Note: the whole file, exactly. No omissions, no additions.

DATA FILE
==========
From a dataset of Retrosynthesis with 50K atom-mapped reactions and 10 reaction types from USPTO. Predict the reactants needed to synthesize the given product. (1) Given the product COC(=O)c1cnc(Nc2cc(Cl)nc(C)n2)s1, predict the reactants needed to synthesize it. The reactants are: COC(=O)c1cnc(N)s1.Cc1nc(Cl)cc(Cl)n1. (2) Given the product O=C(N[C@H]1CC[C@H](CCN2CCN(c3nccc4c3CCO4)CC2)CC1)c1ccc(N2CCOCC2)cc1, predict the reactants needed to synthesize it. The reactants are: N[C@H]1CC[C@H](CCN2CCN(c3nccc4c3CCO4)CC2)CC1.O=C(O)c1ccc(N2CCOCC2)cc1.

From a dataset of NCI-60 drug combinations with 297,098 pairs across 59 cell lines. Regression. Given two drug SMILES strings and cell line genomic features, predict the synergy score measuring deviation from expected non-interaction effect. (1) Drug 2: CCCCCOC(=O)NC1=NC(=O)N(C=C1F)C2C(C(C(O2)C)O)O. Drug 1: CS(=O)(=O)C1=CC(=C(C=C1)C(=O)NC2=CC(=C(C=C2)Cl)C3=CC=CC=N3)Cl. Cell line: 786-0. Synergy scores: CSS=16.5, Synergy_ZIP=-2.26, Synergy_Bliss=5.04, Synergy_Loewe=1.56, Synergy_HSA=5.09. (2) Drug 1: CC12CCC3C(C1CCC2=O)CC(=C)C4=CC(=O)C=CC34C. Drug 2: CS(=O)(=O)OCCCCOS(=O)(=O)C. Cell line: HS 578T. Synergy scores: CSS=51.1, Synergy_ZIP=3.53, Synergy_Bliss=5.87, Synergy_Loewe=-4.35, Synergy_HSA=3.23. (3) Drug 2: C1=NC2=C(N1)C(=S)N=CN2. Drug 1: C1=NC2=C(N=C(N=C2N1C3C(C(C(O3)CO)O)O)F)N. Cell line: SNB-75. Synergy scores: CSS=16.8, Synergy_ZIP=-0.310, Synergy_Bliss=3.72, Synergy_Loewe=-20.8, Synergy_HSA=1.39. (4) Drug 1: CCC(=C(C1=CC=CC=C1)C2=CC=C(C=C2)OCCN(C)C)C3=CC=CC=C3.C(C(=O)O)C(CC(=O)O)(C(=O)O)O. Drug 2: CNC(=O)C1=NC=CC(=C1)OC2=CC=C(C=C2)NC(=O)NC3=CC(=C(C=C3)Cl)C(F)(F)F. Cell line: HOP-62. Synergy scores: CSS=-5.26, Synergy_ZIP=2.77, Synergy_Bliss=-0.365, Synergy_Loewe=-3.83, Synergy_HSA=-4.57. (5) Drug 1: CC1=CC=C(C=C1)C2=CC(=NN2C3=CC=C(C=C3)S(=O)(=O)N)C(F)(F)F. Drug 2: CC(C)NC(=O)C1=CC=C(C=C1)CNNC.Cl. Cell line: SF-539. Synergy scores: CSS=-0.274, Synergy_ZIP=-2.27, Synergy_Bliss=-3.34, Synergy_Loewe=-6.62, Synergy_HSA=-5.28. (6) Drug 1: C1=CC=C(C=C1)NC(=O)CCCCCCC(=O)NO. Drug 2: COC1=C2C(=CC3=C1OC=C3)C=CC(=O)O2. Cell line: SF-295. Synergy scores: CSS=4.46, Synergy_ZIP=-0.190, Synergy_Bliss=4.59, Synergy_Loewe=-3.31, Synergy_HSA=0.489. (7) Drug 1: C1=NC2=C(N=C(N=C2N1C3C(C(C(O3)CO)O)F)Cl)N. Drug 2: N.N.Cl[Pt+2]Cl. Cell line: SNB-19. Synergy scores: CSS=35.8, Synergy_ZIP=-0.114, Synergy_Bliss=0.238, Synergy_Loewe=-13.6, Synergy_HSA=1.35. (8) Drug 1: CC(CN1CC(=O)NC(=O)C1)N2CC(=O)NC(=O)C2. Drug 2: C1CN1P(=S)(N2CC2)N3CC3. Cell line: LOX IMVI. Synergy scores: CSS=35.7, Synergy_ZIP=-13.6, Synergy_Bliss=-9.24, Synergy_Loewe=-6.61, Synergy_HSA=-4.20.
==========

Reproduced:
From a dataset of Retrosynthesis with 50K atom-mapped reactions and 10 reaction types from USPTO. Predict the reactants needed to synthesize the given product. (1) Given the product COC(=O)c1cnc(Nc2cc(Cl)nc(C)n2)s1, predict the reactants needed to synthesize it. The reactants are: COC(=O)c1cnc(N)s1.Cc1nc(Cl)cc(Cl)n1. (2) Given the product O=C(N[C@H]1CC[C@H](CCN2CCN(c3nccc4c3CCO4)CC2)CC1)c1ccc(N2CCOCC2)cc1, predict the reactants needed to synthesize it. The reactants are: N[C@H]1CC[C@H](CCN2CCN(c3nccc4c3CCO4)CC2)CC1.O=C(O)c1ccc(N2CCOCC2)cc1.

From a dataset of NCI-60 drug combinations with 297,098 pairs across 59 cell lines. Regression. Given two drug SMILES strings and cell line genomic features, predict the synergy score measuring deviation from expected non-interaction effect. (1) Drug 2: CCCCCOC(=O)NC1=NC(=O)N(C=C1F)C2C(C(C(O2)C)O)O. Drug 1: CS(=O)(=O)C1=CC(=C(C=C1)C(=O)NC2=CC(=C(C=C2)Cl)C3=CC=CC=N3)Cl. Cell line: 786-0. Synergy scores: CSS=16.5, Synergy_ZIP=-2.26, Synergy_Bliss=5.04, Synergy_Loewe=1.56, Synergy_HSA=5.09. (2) Drug 1: CC12CCC3C(C1CCC2=O)CC(=C)C4=CC(=O)C=CC34C. Drug 2: CS(=O)(=O)OCCCCOS(=O)(=O)C. Cell line: HS 578T. Synergy scores: CSS=51.1, Synergy_ZIP=3.53, Synergy_Bliss=5.87, Synergy_Loewe=-4.35, Synergy_HSA=3.23. (3) Drug 2: C1=NC2=C(N1)C(=S)N=CN2. Drug 1: C1=NC2=C(N=C(N=C2N1C3C(C(C(O3)CO)O)O)F)N. Cell line: SNB-75. Synergy scores: CSS=16.8, Synergy_ZIP=-0.310, Synergy_Bliss=3.72, Synergy_Loewe=-20.8, Synergy_HSA=1.39. (4) Drug 1: CCC(=C(C1=CC=CC=C1)C2=CC=C(C=C2)OCCN(C)C)C3=CC=CC=C3.C(C(=O)O)C(CC(=O)O)(C(=O)O)O. Drug 2: CNC(=O)C1=NC=CC(=C1)OC2=CC=C(C=C2)NC(=O)NC3=CC(=C(C=C3)Cl)C(F)(F)F. Cell line: HOP-62. Synergy scores: CSS=-5.26, Synergy_ZIP=2.77, Synergy_Bliss=-0.365, Synergy_Loewe=-3.83, Synergy_HSA=-4.57. (5) Drug 1: CC1=CC=C(C=C1)C2=CC(=NN2C3=CC=C(C=C3)S(=O)(=O)N)C(F)(F)F. Drug 2: CC(C)NC(=O)C1=CC=C(C=C1)CNNC.Cl. Cell line: SF-539. Synergy scores: CSS=-0.274, Synergy_ZIP=-2.27, Synergy_Bliss=-3.34, Synergy_Loewe=-6.62, Synergy_HSA=-5.28. (6) Drug 1: C1=CC=C(C=C1)NC(=O)CCCCCCC(=O)NO. Drug 2: COC1=C2C(=CC3=C1OC=C3)C=CC(=O)O2. Cell line: SF-295. Synergy scores: CSS=4.46, Synergy_ZIP=-0.190, Synergy_Bliss=4.59, Synergy_Loewe=-3.31, Synergy_HSA=0.489. (7) Drug 1: C1=NC2=C(N=C(N=C2N1C3C(C(C(O3)CO)O)F)Cl)N. Drug 2: N.N.Cl[Pt+2]Cl. Cell line: SNB-19. Synergy scores: CSS=35.8, Synergy_ZIP=-0.114, Synergy_Bliss=0.238, Synergy_Loewe=-13.6, Synergy_HSA=1.35. (8) Drug 1: CC(CN1CC(=O)NC(=O)C1)N2CC(=O)NC(=O)C2. Drug 2: C1CN1P(=S)(N2CC2)N3CC3. Cell line: LOX IMVI. Synergy scores: CSS=35.7, Synergy_ZIP=-13.6, Synergy_Bliss=-9.24, Synergy_Loewe=-6.61, Synergy_HSA=-4.20.